Ethics Council discusses the current status of research on medicines in children

At a meeting in its Bioethics Forum series in Berlin on Wednesday evening, the German Ethics Council held a discussion with experts from the fields of medicine and ethics on the ethical aspects of research on medicines in children, at which both the ethical necessity of such research and potential ethical concerns were addressed.

Children have the same right as adults to appropriate and safe treatment with medicinal products. However, every day children are treated with medicines that are not approved for paediatric use, while the clinical studies necessary to put an end to this undesirable state of affairs raise ethical issues. The argument that defenceless subjects who lack the capacity to give legally valid consent are thereby instrumentalized is countered by the consideration that a blanket ban on research would specifically deprive children of the benefits of medical advances. Yet a change of paradigm seems to be emerging: instead of ruling out research in children on the grounds of protecting them from research, the emphasis now is on protecting them by research.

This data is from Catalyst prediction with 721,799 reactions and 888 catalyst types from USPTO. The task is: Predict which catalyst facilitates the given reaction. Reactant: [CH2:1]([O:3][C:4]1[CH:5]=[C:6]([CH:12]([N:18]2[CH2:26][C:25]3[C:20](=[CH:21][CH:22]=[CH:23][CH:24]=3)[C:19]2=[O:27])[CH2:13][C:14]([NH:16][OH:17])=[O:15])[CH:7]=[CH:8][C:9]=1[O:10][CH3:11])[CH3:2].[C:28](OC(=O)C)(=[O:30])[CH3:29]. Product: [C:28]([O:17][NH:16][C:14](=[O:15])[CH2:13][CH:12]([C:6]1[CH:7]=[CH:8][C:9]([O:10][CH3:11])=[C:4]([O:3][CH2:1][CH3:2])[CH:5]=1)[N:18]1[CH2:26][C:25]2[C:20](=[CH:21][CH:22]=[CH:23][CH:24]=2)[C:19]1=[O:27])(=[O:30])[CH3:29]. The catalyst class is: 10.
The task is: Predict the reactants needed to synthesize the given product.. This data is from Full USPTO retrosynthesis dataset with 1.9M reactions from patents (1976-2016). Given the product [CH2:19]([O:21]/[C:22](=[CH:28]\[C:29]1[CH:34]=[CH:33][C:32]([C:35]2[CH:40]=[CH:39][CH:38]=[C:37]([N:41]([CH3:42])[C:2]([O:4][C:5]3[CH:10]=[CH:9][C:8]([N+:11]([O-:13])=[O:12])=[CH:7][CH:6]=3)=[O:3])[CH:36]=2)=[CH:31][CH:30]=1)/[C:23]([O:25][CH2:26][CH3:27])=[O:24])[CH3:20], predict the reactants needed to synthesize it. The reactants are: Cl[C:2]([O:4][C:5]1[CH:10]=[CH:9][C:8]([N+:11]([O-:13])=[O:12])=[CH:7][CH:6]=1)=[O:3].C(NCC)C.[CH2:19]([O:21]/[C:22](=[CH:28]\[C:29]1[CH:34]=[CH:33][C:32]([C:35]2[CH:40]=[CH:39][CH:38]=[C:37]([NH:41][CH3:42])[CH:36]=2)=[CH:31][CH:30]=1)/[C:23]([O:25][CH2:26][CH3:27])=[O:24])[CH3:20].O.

In his introductory address, Wolfgang Rascher, Chair of the Commission on Medicinal Products for Children and Adolescents at the Federal Institute for Drugs and Medical Devices, reported on the harm sustained by children due to the use of drugs not trialled for paediatric use. He noted that the EU’s 2002 initiative “Better medicines for children” and the latest amendments to the law governing medicinal products in Germany were already beginning to bear fruit in terms of improved provision of properly tested medicines for children. However, overall growth in the number of clinical studies involving children was very slow.